Family Reunion Party Planning Guide and Tips
Contemplating a get-together? Here are seven questions to ask before planning a brouhaha with your clan in southeast Michigan – or elsewhere.
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From karaoke nights featuring your crazy Aunt Betty to board game marathons for cousins, family reunions can create lasting memories and bonds between relatives. But how to get started? With this guide, of course! Here, we offer up straight solutions to key issues (i.e., avoid landmines in advance) that'll pave the way to your perfect family get-together.
1. Who will you invite?
A. Nearby family
B. Immediate family and close relatives
C. As many relatives as you can think of
Figuring out whether you want just immediate family to attend or whether you plan on asking relatives from around the country – or even world – will help you shape other decisions about your reunion, like the time of year and even the location. The larger your gathering, the more time you'll need to pull it together. For example, popular family reunion spots can fill up months, even years in advance – especially during busy times of the year.
2. Where do you want to have it?
A. Outdoor camping or wilderness resort
B. Your home
C. Destination location
There are so many options when it comes to choosing the place for your event. While it might be less expensive to plan the gathering at your home, with relatives bunking in with you, this can create headaches when it comes to finding a place for everyone to sleep – not to mention feeding everyone three meals a day. But if you have a small group, this might be your best bet.
Camping reunions tend to be popular because it's less expensive to rent the facilities than putting everyone up in a hotel – but even more important, they have built-in activities, such as creating fires, going on hikes and sleeping under the stars. If your family likes the outdoors, Michigan has plenty of campsite options. Renting cottages is a happy medium between hotels and campsites. After all, if you're camping, you'll need to pack equipment and gear for everyone, whereas many cottages come with all the linens and supplies on hand.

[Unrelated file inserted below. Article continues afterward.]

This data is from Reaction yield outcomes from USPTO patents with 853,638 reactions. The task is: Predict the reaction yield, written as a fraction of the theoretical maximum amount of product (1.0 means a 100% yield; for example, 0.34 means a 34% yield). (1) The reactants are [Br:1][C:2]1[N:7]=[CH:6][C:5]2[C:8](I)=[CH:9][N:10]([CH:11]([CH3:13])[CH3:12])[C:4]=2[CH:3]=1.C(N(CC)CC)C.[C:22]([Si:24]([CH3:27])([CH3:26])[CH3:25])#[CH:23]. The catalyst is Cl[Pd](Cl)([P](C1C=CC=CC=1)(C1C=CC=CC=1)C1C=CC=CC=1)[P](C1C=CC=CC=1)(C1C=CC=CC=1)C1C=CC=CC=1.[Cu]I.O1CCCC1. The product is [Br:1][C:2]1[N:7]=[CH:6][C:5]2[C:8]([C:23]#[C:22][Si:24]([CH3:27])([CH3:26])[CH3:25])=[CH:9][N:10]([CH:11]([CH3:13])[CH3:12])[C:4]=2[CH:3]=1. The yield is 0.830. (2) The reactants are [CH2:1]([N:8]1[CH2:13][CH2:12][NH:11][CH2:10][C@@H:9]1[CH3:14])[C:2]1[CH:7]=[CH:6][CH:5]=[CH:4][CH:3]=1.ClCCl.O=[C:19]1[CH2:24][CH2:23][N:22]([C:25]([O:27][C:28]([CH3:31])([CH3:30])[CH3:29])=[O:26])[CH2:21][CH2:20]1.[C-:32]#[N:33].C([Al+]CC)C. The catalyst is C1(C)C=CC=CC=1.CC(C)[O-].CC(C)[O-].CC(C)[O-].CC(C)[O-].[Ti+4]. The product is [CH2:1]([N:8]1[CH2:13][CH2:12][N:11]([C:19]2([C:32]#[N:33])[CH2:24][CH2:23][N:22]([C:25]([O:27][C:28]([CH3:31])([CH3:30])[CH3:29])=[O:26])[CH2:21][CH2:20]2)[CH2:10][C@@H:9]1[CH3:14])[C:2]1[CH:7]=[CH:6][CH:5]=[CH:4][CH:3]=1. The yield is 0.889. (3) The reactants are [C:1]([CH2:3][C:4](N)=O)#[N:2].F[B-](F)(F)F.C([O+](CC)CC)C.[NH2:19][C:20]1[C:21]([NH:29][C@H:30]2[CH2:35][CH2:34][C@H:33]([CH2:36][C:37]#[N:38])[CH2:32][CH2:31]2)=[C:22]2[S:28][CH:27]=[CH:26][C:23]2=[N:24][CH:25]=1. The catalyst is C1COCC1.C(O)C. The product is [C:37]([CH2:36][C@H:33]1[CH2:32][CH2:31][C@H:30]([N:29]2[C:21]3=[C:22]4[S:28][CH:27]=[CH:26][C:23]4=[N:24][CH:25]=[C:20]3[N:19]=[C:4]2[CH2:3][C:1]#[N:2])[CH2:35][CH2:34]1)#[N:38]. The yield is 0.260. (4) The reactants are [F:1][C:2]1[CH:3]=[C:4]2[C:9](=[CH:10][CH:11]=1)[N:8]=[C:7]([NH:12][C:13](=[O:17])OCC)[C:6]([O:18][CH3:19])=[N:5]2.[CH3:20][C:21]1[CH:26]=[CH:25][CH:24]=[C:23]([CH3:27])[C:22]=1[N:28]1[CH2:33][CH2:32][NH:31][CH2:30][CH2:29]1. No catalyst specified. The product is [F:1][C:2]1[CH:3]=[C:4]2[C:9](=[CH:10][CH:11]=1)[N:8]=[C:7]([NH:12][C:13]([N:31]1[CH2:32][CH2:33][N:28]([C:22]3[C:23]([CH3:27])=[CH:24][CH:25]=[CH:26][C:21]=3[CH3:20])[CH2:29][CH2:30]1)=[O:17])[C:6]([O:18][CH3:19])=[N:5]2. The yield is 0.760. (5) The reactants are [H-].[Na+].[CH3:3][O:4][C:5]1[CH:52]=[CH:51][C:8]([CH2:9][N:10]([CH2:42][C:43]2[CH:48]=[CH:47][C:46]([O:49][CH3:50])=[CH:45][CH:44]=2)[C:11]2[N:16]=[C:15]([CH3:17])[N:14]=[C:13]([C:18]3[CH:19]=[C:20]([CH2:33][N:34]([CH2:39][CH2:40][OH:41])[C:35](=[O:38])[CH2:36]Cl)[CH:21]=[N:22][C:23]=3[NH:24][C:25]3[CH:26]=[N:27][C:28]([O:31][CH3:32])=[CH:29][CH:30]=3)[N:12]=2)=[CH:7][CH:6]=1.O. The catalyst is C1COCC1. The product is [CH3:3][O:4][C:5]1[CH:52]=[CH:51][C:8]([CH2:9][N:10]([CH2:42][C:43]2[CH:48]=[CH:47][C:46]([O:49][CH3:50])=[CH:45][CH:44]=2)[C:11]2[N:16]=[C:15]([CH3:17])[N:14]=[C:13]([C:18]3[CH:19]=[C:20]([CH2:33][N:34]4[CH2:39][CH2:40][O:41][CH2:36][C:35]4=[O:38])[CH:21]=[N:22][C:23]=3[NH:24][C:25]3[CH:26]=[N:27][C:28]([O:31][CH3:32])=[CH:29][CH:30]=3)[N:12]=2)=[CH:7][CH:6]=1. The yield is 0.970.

Family-friendly hotspots like Orlando's Disney World, Busch Gardens, Cedar Point, may pack a 'wow' factor for family members, but depending on the number of people attending, coordinating your event at one of these locations can get pricey since family members may need to buy airline tickets, lodging, and food once they arrive. Also keep in mind that the destination itself might become the focus of the gathering instead of spending time with family.
3. What time of year do you want to have it?
A. Summer months
B. Around a holiday
C. Whenever you can get everyone together
Summer tends to offer the most options when it comes to choosing dates for your get-together – that's an advantage and a drawback. Family members might have more time off they can devote to a reunion vacation, and kids don't have school to worry about. But both points are true for most families, meaning that popular destinations, including campsites, will fill up quickly – especially over weekends that include holidays.
Plus, during the summer, your kids might be involved in camps or other activities that may overlap reunion times. The bottom line is, there's no perfect time for a reunion that will fit in everyone's schedule without creating conflicts. The best way to ensure the most people can attend is to plan far enough in advance, so that you can reserve the destination and time you want, and family members can mark their calendars.
At Chimney Corners Resort, a popular 300-acre vintage resort on Crystal Lake in Benzie County, guests reserve cabins for family reunions as much as three years ahead of time, says long-time employee Becky Ogilvie.
"We have some families who've been coming here for more than 50 years. It's a tradition," Ogilvie says. Some make reservations for the following year when they check out for the current one. "May, June and late August, we have the most availability." But she also suggests that families consider a reunion in the fall, when the leaves are out and the resorts are less busy.